Maziar Bahari’s Detention

November 24, 2009

Newsweek recently published a fascinating article by Iranian journalist Maziar Bahari in which he details his imprisonment and interrogation by the Revolutionary Guards, Iran’s elite security organization (http://www.newsweek.com/id/223862/page/1).  Among the most interesting revelations are: his interrogators’ belief that his faux interview with Jason Jones, a correspondent for the satirical Daily Show who the Guards believe is an American spy, was real; his main interrogator’s obsession with New Jersey; Ayatollah Khamenei’s belief that there is a “cultural NATO” network comprised of journalists, activists, scholars and lawyers who are trying to bring down the Iranian regime at the behest of Western powers; the Guards’ disdain for the clerical establishment; the ascension of the Guards as a political force; skewed Iranian assumptions about Western sexual mores, including the prevalence of orgies, free love and anonymous sexual encounters; the fact that international pressure to free Mr. Bahari was effective; and the high level of paranoia about the West felt by Iranian leaders.

I highly recommend this article to anyone who is interested in the political situation in Iran and the attitudes of hardcore militants there.

Supporting Afghan Militias

November 23, 2009

Anti-Taliban militias have recently emerged in Afghanistan, and American and Afghan officials are assisting them.  The new plan to expand the armed groups is called the Community Defense Initiative, and it involves the use of Special Forces teams to train local militiamen.  Right now there are hundreds of such fighters, and the US hopes to create thousands more.  The militias are mostly led by tribal elders who oppose the Taliban, but officials hope to incorporate them into the government security forces at some point.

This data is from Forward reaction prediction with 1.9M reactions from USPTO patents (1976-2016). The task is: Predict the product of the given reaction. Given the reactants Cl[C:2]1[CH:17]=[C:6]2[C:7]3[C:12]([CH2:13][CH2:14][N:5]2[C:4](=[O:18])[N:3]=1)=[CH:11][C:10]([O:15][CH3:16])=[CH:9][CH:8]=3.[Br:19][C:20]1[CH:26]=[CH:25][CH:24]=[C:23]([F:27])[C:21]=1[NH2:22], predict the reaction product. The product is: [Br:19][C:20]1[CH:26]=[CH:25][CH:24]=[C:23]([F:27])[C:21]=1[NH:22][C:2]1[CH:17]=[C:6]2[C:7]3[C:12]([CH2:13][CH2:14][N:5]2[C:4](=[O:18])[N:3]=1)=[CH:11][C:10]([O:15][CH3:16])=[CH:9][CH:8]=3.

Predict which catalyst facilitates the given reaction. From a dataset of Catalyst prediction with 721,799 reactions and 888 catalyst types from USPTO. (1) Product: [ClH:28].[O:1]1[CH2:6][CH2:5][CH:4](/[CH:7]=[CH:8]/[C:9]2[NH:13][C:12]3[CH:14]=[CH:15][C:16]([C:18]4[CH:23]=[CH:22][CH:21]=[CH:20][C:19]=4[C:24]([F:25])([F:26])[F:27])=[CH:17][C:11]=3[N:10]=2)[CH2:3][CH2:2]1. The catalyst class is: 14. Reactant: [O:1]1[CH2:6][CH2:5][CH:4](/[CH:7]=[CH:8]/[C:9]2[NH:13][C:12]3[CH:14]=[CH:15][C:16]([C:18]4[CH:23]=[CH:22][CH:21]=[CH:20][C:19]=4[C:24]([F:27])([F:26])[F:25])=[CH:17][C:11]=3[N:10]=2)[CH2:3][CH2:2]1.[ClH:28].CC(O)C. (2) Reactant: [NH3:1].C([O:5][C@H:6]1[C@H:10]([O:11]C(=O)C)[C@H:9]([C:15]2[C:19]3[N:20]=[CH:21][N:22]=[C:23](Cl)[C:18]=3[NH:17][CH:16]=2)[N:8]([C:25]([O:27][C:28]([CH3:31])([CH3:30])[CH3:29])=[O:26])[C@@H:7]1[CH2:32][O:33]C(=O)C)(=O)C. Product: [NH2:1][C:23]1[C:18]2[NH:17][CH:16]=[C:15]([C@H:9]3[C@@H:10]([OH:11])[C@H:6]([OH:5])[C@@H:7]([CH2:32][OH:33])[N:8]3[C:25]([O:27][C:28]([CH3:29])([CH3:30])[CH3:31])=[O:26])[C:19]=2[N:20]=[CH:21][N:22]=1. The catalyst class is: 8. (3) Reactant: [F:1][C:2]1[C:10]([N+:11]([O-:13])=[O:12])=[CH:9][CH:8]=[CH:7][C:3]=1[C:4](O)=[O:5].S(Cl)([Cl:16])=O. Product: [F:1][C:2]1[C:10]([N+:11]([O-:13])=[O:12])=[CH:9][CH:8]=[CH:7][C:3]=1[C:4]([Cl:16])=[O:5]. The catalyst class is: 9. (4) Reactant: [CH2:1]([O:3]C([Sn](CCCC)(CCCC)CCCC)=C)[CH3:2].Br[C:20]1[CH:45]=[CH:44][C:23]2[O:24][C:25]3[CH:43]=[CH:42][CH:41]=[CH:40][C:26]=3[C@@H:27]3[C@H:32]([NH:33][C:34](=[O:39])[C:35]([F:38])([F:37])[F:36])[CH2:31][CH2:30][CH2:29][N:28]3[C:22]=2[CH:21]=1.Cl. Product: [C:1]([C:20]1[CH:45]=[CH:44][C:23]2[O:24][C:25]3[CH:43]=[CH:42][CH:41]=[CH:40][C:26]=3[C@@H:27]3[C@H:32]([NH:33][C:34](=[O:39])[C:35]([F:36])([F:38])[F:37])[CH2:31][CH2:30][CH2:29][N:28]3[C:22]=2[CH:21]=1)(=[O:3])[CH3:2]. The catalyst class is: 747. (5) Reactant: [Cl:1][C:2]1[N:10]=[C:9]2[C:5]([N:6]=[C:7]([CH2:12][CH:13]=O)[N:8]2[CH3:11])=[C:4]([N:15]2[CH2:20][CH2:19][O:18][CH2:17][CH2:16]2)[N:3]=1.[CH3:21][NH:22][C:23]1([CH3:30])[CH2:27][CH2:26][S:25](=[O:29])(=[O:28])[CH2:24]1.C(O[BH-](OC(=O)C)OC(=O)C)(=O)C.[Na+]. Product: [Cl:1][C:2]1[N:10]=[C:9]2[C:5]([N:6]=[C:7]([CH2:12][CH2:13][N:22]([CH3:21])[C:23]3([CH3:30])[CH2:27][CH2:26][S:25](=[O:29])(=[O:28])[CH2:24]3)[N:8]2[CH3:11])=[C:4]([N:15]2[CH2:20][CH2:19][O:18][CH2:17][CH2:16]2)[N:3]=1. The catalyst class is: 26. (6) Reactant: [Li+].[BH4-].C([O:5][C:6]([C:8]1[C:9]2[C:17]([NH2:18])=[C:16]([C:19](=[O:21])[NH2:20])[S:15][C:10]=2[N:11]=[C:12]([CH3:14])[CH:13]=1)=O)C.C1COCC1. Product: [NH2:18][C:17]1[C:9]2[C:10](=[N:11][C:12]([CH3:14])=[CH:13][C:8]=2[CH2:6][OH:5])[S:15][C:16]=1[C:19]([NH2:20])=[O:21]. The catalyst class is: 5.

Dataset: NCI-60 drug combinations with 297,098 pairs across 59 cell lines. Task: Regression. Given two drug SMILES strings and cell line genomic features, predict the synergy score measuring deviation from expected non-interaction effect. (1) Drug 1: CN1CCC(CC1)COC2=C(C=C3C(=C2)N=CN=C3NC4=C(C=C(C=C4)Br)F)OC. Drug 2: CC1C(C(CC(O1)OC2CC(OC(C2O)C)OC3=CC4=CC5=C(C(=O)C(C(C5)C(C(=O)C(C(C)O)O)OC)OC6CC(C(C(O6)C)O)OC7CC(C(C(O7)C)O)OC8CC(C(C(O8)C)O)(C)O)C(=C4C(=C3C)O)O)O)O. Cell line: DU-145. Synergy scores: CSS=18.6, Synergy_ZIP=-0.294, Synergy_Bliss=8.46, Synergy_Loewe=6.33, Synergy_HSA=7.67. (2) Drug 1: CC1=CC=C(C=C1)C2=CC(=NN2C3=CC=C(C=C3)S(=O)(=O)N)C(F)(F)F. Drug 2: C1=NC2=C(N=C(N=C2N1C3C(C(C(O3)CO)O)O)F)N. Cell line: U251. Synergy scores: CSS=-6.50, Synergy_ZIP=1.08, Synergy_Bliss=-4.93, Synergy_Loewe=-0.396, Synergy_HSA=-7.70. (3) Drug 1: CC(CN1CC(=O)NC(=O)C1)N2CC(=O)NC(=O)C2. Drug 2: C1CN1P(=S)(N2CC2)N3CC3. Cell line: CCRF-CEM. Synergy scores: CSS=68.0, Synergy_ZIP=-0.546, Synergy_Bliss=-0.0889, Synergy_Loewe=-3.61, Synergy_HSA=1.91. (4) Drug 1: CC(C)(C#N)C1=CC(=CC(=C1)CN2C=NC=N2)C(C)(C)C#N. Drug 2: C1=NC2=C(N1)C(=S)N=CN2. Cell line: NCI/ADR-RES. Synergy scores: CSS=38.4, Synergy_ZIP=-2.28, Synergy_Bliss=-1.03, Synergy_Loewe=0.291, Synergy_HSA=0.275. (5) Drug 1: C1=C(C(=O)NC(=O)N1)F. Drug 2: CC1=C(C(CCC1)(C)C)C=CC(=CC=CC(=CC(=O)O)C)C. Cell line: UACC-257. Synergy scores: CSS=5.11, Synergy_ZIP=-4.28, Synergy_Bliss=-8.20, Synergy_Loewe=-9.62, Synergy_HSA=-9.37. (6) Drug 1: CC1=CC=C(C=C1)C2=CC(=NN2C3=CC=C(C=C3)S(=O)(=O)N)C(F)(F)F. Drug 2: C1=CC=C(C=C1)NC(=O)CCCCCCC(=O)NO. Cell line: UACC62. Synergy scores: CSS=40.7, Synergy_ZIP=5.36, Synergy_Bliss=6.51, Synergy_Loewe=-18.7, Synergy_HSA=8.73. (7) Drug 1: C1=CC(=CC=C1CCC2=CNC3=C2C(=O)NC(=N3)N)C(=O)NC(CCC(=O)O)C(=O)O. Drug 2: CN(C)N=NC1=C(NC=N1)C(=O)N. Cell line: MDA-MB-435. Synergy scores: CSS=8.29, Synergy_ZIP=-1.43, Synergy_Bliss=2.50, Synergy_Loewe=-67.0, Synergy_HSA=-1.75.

The independent emergence of local militias is a positive development for the Western coalition.  It indicates that some Afghans outside the government are serious about battling the Taliban, and they could serve as  alternative allies for the US, which is frustrated with Afghan President Hamid Karzai whose administration has been plagued by corruption and failure.

Some of the potential benefits of expanding local militias include: an increase in the number of anti-Taliban fighters; more effective protection of towns and villages (as a result of superior local knowledge, respected leadership and reduced ethnic tensions); more intelligence sources; and the reduced likelihood that the Taliban will be able to gain strength and geographical reach in areas of the country where they are relatively weak.

Some of the potential weaknesses of the plan include: the limited power of tribes (especially in relation to the Sunni tribes in Iraq that eventually helped the US fight Al Qaeda there;); the prospect of warlordism by militia leaders; the risk that tribes will feel betrayed if the coalition fails to support them sufficiently; and the likelihood that the Taliban will retaliate against civilians who live in areas where the militias operate.

The Community Defense Initiative is a smart move at a time when Western forces and the Afghan government are having difficulty dealing with the Taliban insurgency and US military commanders have requested more troops.  How well the Afghan militias will be able to combat the Taliban is difficult to predict, but Western efforts to train and assist them may pay major dividends.